After the state of emergency was implemented, cultural events such as the art biennials in Çanakkale and Sinopale were cancelled or postponed, often on the initiative of the organizers themselves.

Contracts for theater companies were unilaterally terminated. The pop singer Sila’s concerts were cancelled because she declared on Twitter that even though she was against the coup attempt, she felt that the so-called “Democracy and Martyrs Rally” organized by the AKP was just a show she didn’t want to take part in.

Turkey: Democracy and Martyrs Rally organized by Erdogan in August 2016 after attempted coup (Reuters/O. Orsal)The sea of Turkish flags at the Democracy and Martyrs Rally in August 2016 left little place for cultural diversity

Songs of freedom

Feryal Öney is an artist who’s been dealing with censorship and restrictions for years already. She is the singer of the group Kardes Turkuler (Songs of Fraternity), which has been performing Turkish folk music since they started out in 1993. Among those songs are some in Kurdish and Armenian, as well as songs of the Alevis, who follow a branch of Islam.

The band has barely had a single concert in an atmosphere of peace, said the singer after a performance at the Komische Oper in Berlin. She could always feel the polarization of society; there were always victims of militant violence being buried somewhere in the country.

Musicians singing in Kurdish have always been under pressure in Turkey. “Now, since July 15, it doesn’t matter what kind of music you’re making,” Öney says. “A few words that don’t please the authorities can lead pop singers to be banned from stage.” Many of her friends were arrested or lost contracts because they were claiming their freedom.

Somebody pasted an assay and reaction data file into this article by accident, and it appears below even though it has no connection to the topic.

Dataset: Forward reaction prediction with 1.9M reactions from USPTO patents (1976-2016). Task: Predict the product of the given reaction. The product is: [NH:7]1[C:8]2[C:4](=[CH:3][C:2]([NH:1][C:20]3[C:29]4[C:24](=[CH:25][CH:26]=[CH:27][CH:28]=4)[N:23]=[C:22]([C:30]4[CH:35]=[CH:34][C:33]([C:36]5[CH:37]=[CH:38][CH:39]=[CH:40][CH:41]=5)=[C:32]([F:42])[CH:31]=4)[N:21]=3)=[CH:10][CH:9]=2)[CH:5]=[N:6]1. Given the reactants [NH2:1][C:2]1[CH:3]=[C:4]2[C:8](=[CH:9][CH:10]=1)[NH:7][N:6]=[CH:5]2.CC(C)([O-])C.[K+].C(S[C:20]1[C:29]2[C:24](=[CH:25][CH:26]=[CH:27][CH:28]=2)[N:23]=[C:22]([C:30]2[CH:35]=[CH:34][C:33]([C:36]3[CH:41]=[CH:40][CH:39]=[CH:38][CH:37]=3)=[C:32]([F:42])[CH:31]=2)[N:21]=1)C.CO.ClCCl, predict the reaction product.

The singer feels that for her ensemble, there is only one way not to become crazy in the current context – by continuing to sing their songs about deportations, love and freedom within Turkey and abroad to share them with as many people as possible.

Drawing in solidarity

Artist Özge Samancı (Hartwig Klappert)               Artist Özge Samanci

Özge Samanci is a Turkish cartoonist and installation artist and was a guest at this year’s International Literature Festival in Berlin. In 2015, she published her autobiographical graphic novel, “Dare to Disappoint. Growing up in Turkey,” which obtained positive reviews internationally.

Samanci has been living in the US since 2003 and has been following developments in her home country from abroad. She recently showed solidarity with the imprisoned author Asli Erdogan by publishing a drawing of her.

“The attitude of the ruling AKP party became increasingly harsher, especially after the elections in June 2015, when they began losing the support of their followers,” Samanci explained. “This led to today’s state of emergency.”

“Academics, artists and intellectuals have never felt completely free, but the pressure on them is continually growing,” she said. Samanci does not believe evidence will ever be found to prove that all the people who were arrested supported the coup, as the authorities currently claim.

The writer Asli Erdogan, the scientist Esra Mungan or the journalist Can Dündar are the most prominent examples of these arbitrary arrests.

Samanci says that even though Turkish artists living abroad may not have to worry about getting arrested, they all have family and friends in Turkey, so they feel the pressure, too. Every one needs to decide for themselves if they want to get involved from abroad. But she sees it as her responsibility to speak out for her colleagues in Turkey.